Undercover footage released by the Animal Legal Defense Fund (ALDF) documents Tyson Foods, Inc. (NYSE:TSN) slaughterhouse practices that routinely violate animal welfare standards and worker safety regulations.
Tyson Foods is one of the largest meat producers in the world.
An ALDF investigator spent a month working undercover at a Tyson Foods slaughterhouse and processing facility in Carthage, Texas, that kills up to 250,000 chickens a day, forcing workers to handle 35 birds per minute, eight hours a day. The investigator described hellish conditions in the plant, where lack of air conditioning causes temperatures to soar into the high 90s.
"The images from the plant are truly horrifying, and our investigator's story fills in even more details about what goes on inside the slaughterhouse," said ALDF Executive Director Stephen Wells. "Animals are suffering at virtually every turn. Chickens frequently arrive at the plant already dead; the ones who are still alive are roughly handled and thrown around like inanimate objects. The rack that takes the birds to slaughter moves so fast, it's impossible for workers to handle them humanely. Our investigator saw live birds being thrown aside to die a lingering death; and equipment jams that caused some chickens to suffocate or be crushed in the pile-up."
The conditions take a toll on workers as well. "I got feces in my eyes and mouth regularly," said ALDF's investigator. "I had heat rashes, eye discharge, blisters on my hands, carpal tunnel, infected scratches and cuts, severe fatigue and body aches and a head cold from the bad air quality. It was by far the hardest thing I've physically ever had to do."
Industry meets agriculture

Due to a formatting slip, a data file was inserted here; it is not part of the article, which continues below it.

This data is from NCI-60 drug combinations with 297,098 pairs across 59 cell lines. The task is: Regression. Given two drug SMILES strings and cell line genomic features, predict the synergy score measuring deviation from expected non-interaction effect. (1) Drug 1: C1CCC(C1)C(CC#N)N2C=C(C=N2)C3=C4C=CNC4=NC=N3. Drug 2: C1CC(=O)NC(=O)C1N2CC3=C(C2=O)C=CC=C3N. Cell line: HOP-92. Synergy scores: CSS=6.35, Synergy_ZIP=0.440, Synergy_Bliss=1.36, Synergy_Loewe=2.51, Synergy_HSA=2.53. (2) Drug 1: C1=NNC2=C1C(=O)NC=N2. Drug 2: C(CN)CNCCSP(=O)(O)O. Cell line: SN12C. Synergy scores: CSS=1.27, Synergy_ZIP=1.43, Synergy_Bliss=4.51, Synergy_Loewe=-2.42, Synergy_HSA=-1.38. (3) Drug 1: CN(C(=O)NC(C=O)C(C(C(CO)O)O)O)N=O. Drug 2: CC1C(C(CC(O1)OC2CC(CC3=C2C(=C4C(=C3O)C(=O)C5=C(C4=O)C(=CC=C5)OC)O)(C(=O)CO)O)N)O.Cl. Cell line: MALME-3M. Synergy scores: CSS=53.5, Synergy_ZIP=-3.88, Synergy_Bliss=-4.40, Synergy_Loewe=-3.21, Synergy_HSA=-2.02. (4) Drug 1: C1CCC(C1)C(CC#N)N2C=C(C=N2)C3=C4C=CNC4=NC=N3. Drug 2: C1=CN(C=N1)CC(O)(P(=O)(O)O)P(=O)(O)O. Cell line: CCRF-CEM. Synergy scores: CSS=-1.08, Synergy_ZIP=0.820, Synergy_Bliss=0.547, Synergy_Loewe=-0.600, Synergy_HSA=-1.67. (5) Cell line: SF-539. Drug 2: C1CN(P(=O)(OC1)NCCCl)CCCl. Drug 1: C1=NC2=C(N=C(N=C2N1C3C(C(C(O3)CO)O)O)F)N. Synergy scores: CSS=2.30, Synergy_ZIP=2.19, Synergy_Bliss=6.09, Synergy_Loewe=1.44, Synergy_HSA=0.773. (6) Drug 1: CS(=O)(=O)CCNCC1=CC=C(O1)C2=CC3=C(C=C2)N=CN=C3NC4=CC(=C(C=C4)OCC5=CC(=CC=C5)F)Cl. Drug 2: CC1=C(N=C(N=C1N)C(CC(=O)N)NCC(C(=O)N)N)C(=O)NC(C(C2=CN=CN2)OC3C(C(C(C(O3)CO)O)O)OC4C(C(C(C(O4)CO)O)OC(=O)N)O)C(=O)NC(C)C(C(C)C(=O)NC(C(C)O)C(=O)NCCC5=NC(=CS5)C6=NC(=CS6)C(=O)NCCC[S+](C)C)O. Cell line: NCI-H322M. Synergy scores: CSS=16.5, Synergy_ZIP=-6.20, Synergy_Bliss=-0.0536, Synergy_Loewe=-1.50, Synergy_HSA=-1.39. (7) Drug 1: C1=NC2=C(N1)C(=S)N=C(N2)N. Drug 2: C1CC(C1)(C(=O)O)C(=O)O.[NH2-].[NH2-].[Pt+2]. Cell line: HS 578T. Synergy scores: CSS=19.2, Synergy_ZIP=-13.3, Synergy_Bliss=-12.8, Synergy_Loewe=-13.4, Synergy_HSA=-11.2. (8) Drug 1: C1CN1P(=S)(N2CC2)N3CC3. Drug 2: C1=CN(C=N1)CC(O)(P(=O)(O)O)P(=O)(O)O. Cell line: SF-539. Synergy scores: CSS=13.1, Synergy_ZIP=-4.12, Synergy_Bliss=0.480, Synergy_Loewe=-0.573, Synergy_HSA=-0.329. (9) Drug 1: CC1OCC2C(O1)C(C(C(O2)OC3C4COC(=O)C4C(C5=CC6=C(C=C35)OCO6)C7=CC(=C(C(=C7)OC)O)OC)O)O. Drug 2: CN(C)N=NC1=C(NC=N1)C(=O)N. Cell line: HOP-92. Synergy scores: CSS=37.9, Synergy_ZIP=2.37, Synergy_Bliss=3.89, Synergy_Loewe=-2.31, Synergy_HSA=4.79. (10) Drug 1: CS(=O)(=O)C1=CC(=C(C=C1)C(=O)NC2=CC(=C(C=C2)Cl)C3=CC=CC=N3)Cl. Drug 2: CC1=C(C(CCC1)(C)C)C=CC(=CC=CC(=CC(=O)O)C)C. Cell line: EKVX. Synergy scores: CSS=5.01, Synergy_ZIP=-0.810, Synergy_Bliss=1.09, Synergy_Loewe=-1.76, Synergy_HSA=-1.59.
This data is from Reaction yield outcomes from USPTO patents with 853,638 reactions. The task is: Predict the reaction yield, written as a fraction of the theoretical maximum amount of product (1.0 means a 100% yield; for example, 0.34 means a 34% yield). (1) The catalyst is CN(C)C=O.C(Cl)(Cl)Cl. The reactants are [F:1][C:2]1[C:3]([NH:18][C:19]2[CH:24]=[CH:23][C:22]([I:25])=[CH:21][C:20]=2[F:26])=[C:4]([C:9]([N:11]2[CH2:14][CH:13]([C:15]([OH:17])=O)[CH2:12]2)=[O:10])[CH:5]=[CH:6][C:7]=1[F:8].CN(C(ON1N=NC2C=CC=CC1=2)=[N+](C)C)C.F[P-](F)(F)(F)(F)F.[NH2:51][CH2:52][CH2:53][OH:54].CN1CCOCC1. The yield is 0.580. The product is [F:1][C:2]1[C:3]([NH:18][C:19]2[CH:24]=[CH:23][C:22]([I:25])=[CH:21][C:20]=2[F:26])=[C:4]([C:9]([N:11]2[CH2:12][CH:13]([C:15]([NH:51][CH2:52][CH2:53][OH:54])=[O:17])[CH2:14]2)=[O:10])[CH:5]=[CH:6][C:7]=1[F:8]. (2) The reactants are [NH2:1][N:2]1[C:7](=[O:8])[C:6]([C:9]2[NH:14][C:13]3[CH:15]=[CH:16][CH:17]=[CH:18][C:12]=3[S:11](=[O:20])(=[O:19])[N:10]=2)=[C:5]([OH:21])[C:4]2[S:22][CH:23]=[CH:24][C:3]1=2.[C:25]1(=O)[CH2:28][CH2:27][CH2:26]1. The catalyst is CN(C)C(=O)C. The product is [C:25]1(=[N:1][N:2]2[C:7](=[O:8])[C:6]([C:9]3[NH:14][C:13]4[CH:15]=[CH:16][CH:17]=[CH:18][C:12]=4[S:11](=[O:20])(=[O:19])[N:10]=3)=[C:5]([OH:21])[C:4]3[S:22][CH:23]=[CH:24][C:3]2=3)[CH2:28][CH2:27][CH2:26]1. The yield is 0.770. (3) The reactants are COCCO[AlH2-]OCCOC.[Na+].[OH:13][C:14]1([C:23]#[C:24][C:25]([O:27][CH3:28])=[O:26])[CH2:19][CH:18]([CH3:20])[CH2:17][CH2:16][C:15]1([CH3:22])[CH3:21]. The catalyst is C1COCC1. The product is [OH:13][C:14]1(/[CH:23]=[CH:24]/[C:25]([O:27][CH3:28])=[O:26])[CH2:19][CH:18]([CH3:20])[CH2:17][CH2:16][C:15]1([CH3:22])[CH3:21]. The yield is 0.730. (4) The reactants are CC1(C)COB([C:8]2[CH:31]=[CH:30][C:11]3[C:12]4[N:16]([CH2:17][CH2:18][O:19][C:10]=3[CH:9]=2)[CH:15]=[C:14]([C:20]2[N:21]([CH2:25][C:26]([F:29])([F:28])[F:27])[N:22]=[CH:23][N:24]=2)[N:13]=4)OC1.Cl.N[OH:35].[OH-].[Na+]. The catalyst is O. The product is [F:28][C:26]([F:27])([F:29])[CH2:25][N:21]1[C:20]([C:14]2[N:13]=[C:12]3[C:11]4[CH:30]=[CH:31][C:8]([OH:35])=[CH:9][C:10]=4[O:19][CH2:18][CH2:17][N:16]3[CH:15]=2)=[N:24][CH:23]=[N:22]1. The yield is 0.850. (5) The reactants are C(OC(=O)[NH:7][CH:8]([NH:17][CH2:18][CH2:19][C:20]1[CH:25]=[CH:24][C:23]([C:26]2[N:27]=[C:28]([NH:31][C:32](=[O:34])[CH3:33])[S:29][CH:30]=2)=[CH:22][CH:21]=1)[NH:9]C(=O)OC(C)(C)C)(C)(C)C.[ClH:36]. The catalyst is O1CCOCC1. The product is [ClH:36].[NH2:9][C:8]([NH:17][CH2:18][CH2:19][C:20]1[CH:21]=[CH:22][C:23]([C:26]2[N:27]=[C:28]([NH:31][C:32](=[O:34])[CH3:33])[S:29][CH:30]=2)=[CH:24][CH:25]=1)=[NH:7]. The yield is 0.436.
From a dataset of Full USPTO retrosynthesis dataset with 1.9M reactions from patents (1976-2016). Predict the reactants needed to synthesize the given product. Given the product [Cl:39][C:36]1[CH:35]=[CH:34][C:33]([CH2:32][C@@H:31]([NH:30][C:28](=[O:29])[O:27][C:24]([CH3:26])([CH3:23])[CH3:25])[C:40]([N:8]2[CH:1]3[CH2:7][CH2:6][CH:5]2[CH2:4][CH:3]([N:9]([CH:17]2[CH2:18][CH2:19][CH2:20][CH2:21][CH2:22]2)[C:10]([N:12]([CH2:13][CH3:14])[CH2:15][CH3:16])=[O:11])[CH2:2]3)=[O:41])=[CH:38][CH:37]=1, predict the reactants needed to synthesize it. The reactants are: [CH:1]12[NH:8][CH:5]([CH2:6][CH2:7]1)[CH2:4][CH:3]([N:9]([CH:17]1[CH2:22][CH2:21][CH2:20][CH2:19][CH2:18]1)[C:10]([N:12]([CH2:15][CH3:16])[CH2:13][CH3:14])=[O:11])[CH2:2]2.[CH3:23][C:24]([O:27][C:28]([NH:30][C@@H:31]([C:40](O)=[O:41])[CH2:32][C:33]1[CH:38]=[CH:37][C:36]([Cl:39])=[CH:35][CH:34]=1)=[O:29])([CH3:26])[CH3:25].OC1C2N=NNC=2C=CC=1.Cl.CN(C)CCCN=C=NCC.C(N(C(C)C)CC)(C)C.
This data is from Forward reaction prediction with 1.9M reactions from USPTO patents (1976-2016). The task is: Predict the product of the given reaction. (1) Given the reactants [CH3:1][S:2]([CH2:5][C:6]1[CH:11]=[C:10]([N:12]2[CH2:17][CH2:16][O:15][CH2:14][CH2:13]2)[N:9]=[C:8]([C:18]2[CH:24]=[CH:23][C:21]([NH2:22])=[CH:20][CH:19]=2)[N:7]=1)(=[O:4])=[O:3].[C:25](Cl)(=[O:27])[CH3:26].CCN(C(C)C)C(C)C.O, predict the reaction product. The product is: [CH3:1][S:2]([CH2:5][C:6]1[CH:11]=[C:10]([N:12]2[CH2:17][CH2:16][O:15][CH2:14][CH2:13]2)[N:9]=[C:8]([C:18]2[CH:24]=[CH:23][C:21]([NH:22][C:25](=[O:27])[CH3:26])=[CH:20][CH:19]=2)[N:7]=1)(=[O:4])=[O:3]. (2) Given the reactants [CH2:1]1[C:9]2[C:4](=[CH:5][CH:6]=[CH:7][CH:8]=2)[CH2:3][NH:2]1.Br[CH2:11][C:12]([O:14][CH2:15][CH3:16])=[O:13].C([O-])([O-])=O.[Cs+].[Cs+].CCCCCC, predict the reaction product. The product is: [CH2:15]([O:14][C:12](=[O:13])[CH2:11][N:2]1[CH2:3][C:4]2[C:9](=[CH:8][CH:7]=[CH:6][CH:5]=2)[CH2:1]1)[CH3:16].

Most of us are familiar with old black-and-white images of Henry Ford's assembly line. The assembly line revolutionized manufacturing, allowing increased efficiency and profits.
Used in modern agribusiness, the assembly line essentially becomes an industrialized animal disassembly line, providing a mechanistic end to the short, miserable lives of billions of animals every year. In fact, over 10 billion land animals die annually in U.S. factory farms; an overwhelming majority of them are chickens.
Animal welfare at Tyson processing plants around the U.S. has been the target of many questions in recent years. Most recently, in July, the animal welfare organization Mercy For Animals released undercover footage showing horrific conditions at a chicken farm that contracts with Tyson. People for the Ethical Treatment of Animals has also documented numerous animal welfare issues at Tyson facilities.
ALDF takes action
As a result of its investigation, ALDF has filed formal complaints against Tyson Foods with three federal agencies:
First, ALDF filed a complaint with the U.S. Department of Agriculture (USDA), concerning Tyson's inhumane animal handling practices and food safety violations. ALDF is asking the agency to enforce basic food safety regulations outlined in the Poultry Products Inspection Act.
Second, ALDF filed a complaint with the Occupational Safety and Health Administration (OSHA), citing unsafe working conditions for employees, including repetitive motion stress injuries and the high risk of maiming by the rapidly moving conveyor belts. The pressure to process thirty-five chickens per minute eight hours a day forces workers to put their quotas ahead of animal welfare, food safety regulations, and their own personal safety.
Third, ALDF filed a complaint with the U.S. Securities and Exchange Commission (SEC), accusing Tyson Foods of overstating the priority it puts on animal welfare in corporate and investor materials. The complaint contends that Tyson Foods is well aware of the working conditions in its plants, as well as of blatant violations of welfare regulations covering poultry processing.
- immediately decrease the speed at which chickens are slaughtered allowing time for each animal to be treated humanely and eliminating pile ups and jams in machinery that cause extreme suffering.
- set a firm date to convert a majority of its processing plants to "controlled atmosphere stunning." This process uses carbon dioxide or a blend of gases to cause the birds to lose consciousness before they are hung on the processing racks.
The assembly line model may work well for inanimate objects like cars and computers, but fails animals and workers alike. ALDF hopes to bring Tyson Foods to justice, so the company will improve animal welfare and worker safety in this Texas plant and all its facilities.